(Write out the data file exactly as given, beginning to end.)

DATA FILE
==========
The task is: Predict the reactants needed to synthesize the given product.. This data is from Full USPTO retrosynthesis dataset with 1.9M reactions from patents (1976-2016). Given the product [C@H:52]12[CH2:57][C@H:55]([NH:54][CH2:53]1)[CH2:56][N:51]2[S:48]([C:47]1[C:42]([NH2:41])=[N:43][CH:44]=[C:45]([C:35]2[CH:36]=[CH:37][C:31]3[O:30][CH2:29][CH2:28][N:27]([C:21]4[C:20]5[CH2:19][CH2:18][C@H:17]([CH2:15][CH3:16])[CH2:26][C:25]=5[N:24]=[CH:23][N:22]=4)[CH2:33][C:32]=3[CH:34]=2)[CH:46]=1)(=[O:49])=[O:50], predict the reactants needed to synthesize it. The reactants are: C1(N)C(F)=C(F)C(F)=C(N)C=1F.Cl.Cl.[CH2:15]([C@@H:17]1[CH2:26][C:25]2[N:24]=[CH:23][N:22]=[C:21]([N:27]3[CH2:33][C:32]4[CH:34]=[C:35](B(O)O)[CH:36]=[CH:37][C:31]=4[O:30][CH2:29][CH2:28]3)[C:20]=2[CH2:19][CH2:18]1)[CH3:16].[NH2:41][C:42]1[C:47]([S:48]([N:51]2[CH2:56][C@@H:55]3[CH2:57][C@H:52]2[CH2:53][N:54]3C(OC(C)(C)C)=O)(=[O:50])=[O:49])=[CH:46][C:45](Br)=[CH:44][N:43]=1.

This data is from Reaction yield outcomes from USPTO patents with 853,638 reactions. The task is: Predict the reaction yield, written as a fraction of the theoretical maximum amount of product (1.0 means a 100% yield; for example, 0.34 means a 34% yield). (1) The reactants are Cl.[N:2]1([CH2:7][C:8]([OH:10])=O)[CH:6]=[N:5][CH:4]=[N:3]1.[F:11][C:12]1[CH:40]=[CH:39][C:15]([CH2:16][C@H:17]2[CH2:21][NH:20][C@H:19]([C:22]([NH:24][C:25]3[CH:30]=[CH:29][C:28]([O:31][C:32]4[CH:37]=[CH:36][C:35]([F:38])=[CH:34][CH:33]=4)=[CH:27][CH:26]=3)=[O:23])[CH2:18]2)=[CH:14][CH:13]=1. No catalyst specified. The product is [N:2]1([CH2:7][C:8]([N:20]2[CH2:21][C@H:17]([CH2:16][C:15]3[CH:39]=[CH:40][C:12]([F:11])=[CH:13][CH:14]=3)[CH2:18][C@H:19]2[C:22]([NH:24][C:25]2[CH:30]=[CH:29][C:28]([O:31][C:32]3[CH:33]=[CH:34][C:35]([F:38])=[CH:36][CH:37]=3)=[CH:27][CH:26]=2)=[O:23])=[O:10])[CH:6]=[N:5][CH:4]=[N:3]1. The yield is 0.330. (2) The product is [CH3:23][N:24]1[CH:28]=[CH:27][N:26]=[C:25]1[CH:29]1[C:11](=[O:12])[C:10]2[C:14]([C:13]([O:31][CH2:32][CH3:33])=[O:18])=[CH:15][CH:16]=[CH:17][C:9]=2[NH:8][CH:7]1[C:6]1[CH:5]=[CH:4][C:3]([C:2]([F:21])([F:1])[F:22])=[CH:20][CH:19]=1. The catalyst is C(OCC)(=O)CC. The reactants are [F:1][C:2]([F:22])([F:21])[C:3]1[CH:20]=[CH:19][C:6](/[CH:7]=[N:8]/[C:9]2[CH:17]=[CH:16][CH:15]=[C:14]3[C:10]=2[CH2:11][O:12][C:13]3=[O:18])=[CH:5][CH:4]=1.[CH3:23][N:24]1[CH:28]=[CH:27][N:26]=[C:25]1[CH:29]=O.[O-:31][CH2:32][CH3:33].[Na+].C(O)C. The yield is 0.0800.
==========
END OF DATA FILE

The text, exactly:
The task is: Predict the reactants needed to synthesize the given product.. This data is from Full USPTO retrosynthesis dataset with 1.9M reactions from patents (1976-2016). Given the product [C@H:52]12[CH2:57][C@H:55]([NH:54][CH2:53]1)[CH2:56][N:51]2[S:48]([C:47]1[C:42]([NH2:41])=[N:43][CH:44]=[C:45]([C:35]2[CH:36]=[CH:37][C:31]3[O:30][CH2:29][CH2:28][N:27]([C:21]4[C:20]5[CH2:19][CH2:18][C@H:17]([CH2:15][CH3:16])[CH2:26][C:25]=5[N:24]=[CH:23][N:22]=4)[CH2:33][C:32]=3[CH:34]=2)[CH:46]=1)(=[O:49])=[O:50], predict the reactants needed to synthesize it. The reactants are: C1(N)C(F)=C(F)C(F)=C(N)C=1F.Cl.Cl.[CH2:15]([C@@H:17]1[CH2:26][C:25]2[N:24]=[CH:23][N:22]=[C:21]([N:27]3[CH2:33][C:32]4[CH:34]=[C:35](B(O)O)[CH:36]=[CH:37][C:31]=4[O:30][CH2:29][CH2:28]3)[C:20]=2[CH2:19][CH2:18]1)[CH3:16].[NH2:41][C:42]1[C:47]([S:48]([N:51]2[CH2:56][C@@H:55]3[CH2:57][C@H:52]2[CH2:53][N:54]3C(OC(C)(C)C)=O)(=[O:50])=[O:49])=[CH:46][C:45](Br)=[CH:44][N:43]=1.

This data is from Reaction yield outcomes from USPTO patents with 853,638 reactions. The task is: Predict the reaction yield, written as a fraction of the theoretical maximum amount of product (1.0 means a 100% yield; for example, 0.34 means a 34% yield). (1) The reactants are Cl.[N:2]1([CH2:7][C:8]([OH:10])=O)[CH:6]=[N:5][CH:4]=[N:3]1.[F:11][C:12]1[CH:40]=[CH:39][C:15]([CH2:16][C@H:17]2[CH2:21][NH:20][C@H:19]([C:22]([NH:24][C:25]3[CH:30]=[CH:29][C:28]([O:31][C:32]4[CH:37]=[CH:36][C:35]([F:38])=[CH:34][CH:33]=4)=[CH:27][CH:26]=3)=[O:23])[CH2:18]2)=[CH:14][CH:13]=1. No catalyst specified. The product is [N:2]1([CH2:7][C:8]([N:20]2[CH2:21][C@H:17]([CH2:16][C:15]3[CH:39]=[CH:40][C:12]([F:11])=[CH:13][CH:14]=3)[CH2:18][C@H:19]2[C:22]([NH:24][C:25]2[CH:30]=[CH:29][C:28]([O:31][C:32]3[CH:33]=[CH:34][C:35]([F:38])=[CH:36][CH:37]=3)=[CH:27][CH:26]=2)=[O:23])=[O:10])[CH:6]=[N:5][CH:4]=[N:3]1. The yield is 0.330. (2) The product is [CH3:23][N:24]1[CH:28]=[CH:27][N:26]=[C:25]1[CH:29]1[C:11](=[O:12])[C:10]2[C:14]([C:13]([O:31][CH2:32][CH3:33])=[O:18])=[CH:15][CH:16]=[CH:17][C:9]=2[NH:8][CH:7]1[C:6]1[CH:5]=[CH:4][C:3]([C:2]([F:21])([F:1])[F:22])=[CH:20][CH:19]=1. The catalyst is C(OCC)(=O)CC. The reactants are [F:1][C:2]([F:22])([F:21])[C:3]1[CH:20]=[CH:19][C:6](/[CH:7]=[N:8]/[C:9]2[CH:17]=[CH:16][CH:15]=[C:14]3[C:10]=2[CH2:11][O:12][C:13]3=[O:18])=[CH:5][CH:4]=1.[CH3:23][N:24]1[CH:28]=[CH:27][N:26]=[C:25]1[CH:29]=O.[O-:31][CH2:32][CH3:33].[Na+].C(O)C. The yield is 0.0800.